Prime Minister Narendra Modi on Saturday asked chief ministers to increase the economic size of their respective states by 2-2.5 times to ensure $5-trillion national economy by 2024 from the current level of $2.7 trillion. This, he said, would help generate additional jobs and increase the purchasing power of the common man.
Chairing the first governing council meeting of the NITI Aayog in his second term as prime minister, Modi announced setting up of a high-powered committee on structural reforms in the distressed agriculture sector. The panel, which will also include some of the chief ministers, will examine legislative changes required for reforms. Later at a press conference, NITI Aayog Vice-Chairman Rajiv Kumar said, "The composition of the panel will be announced in the next few days."
Gross value added in the farm sector declined by 0.1 per cent in the fourth quarter of FY19, against growth of 2.8 per cent in the previous quarter and 6.5 per cent a year ago.
During the meeting, states asked Finance Minister Nirmala Sitharaman to provide for more investments in cold chains and godowns. The PM, on the other hand, called for effective steps to tackle the drought situation facing the country with the spirit of "per drop more crop".
(Left to right) Road Transport Minister Nitin Gadkari, Defence Minister Rajnath Singh, Prime Minister Narendra Modi, NITI Aayog Vice Chairman Rajiv Kumar and Home Minister Amit Shah at the meeting of the governing council of the NITI Aayog, in New Delhi on Saturday
The PM said global circumstances offered a unique opportunity to India to increase its economic size. He said the common man's purchasing power would increase as a result of this. He said India was establishing itself on global benchmarks such as ease of doing business. India ranked 77 in the ease of doing business report of the World Bank in 2018 against 142 when Modi took over as PM for the first time in 2014.
The PM asked each state to frame separate strategies along with district-level road map to make India a $5-trillion economy five years down the line. He called upon chief ministers to study the state's export potential and work on export promotion. He said the mining sector could provide significant employment opportunities, adding that bottlenecks in operationalisation of mines continued to exist in several States.
The PM said there might be political differences, but the people of India expected 'Team India' to take all steps to realise the aspirations of every Indian. He said the committee on agriculture would take a holistic approach on the farm sector, including allied activities. He emphsised that structural reforms in the farm sector would boost private investment, strengthen logistics and provide ample market support to farmers. He said the food processing sector should grow at a faster pace to benefit the farmers.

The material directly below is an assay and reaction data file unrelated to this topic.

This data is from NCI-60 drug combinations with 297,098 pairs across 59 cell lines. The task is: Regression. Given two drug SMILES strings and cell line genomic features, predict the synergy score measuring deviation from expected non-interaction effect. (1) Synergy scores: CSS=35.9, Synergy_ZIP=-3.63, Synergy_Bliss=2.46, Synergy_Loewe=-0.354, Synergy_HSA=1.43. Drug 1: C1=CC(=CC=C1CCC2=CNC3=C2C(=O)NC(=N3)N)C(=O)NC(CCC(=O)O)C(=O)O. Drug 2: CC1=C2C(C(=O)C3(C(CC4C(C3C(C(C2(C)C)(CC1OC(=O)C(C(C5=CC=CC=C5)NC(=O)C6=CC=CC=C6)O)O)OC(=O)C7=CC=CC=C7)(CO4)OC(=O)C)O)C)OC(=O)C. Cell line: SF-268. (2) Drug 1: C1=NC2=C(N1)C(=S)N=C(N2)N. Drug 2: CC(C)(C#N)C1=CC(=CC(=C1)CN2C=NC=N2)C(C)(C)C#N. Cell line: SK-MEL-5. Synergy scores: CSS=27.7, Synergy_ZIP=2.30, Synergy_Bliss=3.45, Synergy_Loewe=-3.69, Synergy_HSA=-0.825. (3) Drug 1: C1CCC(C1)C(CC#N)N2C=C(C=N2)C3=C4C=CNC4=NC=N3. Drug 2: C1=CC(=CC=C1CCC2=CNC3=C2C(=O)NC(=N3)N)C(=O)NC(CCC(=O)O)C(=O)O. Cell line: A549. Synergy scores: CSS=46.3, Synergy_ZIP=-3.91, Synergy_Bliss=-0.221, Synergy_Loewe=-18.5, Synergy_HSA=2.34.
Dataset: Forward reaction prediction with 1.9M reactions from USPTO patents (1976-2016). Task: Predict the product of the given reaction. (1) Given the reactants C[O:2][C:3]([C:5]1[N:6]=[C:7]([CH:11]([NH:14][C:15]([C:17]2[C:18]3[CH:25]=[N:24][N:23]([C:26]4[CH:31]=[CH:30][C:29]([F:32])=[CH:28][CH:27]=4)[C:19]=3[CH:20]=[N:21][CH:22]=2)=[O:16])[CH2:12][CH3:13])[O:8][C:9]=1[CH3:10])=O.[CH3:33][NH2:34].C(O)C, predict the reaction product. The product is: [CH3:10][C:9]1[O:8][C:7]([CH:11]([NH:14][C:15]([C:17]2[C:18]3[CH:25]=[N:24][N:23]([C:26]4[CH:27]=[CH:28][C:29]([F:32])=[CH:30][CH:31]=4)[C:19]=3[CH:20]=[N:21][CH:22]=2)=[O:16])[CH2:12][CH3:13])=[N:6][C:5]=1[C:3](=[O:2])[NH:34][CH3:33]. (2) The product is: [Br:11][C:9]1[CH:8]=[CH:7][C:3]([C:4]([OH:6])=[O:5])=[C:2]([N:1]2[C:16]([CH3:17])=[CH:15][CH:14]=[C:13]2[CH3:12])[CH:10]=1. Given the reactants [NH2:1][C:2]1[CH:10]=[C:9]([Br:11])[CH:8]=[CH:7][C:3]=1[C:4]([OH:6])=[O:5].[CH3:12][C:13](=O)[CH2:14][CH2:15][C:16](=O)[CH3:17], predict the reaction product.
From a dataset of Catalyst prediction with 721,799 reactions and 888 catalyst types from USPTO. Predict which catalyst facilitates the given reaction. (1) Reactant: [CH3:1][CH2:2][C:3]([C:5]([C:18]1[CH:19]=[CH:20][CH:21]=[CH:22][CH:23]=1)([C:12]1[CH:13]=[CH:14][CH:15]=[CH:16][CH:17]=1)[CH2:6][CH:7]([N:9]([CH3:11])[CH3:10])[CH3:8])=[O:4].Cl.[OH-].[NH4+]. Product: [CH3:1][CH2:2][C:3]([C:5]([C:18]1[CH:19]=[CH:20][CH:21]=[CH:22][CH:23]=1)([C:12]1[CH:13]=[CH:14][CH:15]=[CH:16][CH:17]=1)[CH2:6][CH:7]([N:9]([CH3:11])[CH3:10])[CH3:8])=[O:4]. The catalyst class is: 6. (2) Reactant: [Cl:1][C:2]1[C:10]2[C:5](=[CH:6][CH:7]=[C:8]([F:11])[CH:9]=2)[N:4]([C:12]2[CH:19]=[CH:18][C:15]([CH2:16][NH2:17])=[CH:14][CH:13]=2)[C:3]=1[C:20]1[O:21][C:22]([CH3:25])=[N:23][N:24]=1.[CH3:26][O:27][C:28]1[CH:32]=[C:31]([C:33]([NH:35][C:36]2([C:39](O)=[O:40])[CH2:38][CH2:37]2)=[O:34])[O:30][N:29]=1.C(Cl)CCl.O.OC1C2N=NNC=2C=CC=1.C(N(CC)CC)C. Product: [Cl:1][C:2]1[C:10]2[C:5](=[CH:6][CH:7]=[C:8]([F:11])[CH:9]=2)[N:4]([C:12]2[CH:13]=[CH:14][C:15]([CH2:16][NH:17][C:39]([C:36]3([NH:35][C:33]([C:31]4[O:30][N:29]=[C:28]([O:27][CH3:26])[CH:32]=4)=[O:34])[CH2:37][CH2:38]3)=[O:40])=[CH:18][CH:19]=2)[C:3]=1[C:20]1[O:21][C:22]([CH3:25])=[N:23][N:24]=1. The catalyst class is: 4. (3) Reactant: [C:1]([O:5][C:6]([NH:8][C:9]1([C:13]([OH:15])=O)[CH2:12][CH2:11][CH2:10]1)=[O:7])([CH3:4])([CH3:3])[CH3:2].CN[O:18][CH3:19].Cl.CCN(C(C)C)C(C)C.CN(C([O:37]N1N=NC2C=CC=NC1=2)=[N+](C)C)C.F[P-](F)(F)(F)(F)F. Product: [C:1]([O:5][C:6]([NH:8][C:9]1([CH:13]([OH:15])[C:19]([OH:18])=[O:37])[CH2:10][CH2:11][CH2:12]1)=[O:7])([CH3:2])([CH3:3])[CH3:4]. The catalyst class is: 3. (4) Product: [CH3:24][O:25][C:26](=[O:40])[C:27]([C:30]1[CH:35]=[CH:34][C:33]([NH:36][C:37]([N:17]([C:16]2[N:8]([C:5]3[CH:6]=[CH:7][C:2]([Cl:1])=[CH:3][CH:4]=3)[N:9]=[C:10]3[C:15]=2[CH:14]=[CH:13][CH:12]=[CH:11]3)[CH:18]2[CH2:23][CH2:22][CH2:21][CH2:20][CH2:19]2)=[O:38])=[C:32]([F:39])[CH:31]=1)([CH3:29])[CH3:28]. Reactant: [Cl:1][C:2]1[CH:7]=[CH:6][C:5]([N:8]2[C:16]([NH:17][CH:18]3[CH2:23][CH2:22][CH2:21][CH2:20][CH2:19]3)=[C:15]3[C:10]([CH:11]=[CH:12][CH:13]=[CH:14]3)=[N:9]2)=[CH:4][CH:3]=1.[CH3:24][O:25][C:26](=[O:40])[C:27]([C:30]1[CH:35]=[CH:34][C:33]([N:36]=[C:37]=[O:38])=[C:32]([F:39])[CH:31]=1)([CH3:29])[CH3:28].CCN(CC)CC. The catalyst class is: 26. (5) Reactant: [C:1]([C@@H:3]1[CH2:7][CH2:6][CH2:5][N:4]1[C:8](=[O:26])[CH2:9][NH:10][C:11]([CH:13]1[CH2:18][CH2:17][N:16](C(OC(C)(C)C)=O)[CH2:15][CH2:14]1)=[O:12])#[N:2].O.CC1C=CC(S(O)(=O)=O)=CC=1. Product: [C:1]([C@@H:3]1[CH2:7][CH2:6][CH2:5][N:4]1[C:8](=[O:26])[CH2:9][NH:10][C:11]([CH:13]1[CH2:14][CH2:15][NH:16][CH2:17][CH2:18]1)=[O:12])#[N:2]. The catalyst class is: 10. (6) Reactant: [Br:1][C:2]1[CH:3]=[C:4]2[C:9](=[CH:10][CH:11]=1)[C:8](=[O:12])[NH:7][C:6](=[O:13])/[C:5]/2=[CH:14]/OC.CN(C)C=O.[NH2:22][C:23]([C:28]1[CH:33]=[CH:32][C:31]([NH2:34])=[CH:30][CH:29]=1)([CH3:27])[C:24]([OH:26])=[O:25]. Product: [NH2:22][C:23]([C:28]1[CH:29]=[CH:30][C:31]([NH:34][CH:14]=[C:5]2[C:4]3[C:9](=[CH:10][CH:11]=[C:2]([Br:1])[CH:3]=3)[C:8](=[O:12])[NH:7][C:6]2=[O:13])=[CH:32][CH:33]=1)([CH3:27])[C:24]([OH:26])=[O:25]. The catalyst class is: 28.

On flagship schemes like PM-KISAN, Modi asserted that it should reach intended beneficiaries well within time.
Sitharaman asked states to modernise agricultural produce market committee (APMC) reforms. She said subsidy on drip irrigation needed to be reviewed and raised.
The Prime Minister called upon States to review the progress of aspirational districts from time to time. He said a new model of governance needed to be established in aspirational districts. He encouraged states to identify 20 per cent most backward blocks in the state as aspirational blocks.
Modi said the newly created island development department would work on the development of about 1,300 islands. He said the country needed to prioritise and make appropriate interventions to solve its water problems. He said both water conservation and irrigation required massive efforts, based on public participation. He recalled the letter that he had recently written to all 'sarpanches' (village heads), urging them for water conservation efforts in their villages.
Modi said the aim of his new government was to provide piped water to every rural home by 2024 for which special attention had to be given to water conservation and management. He said the country was now moving towards a governance system which was characterised by 'performance, transparency and delivery'. He called for an outcome-based approach for the Ganga River Basin Authority.
On the naxalite problem, the PM said the battle against naxal violence was now in its decisive phase and it would be dealt with firmly even as development proceeded in a fast-paced and balanced manner.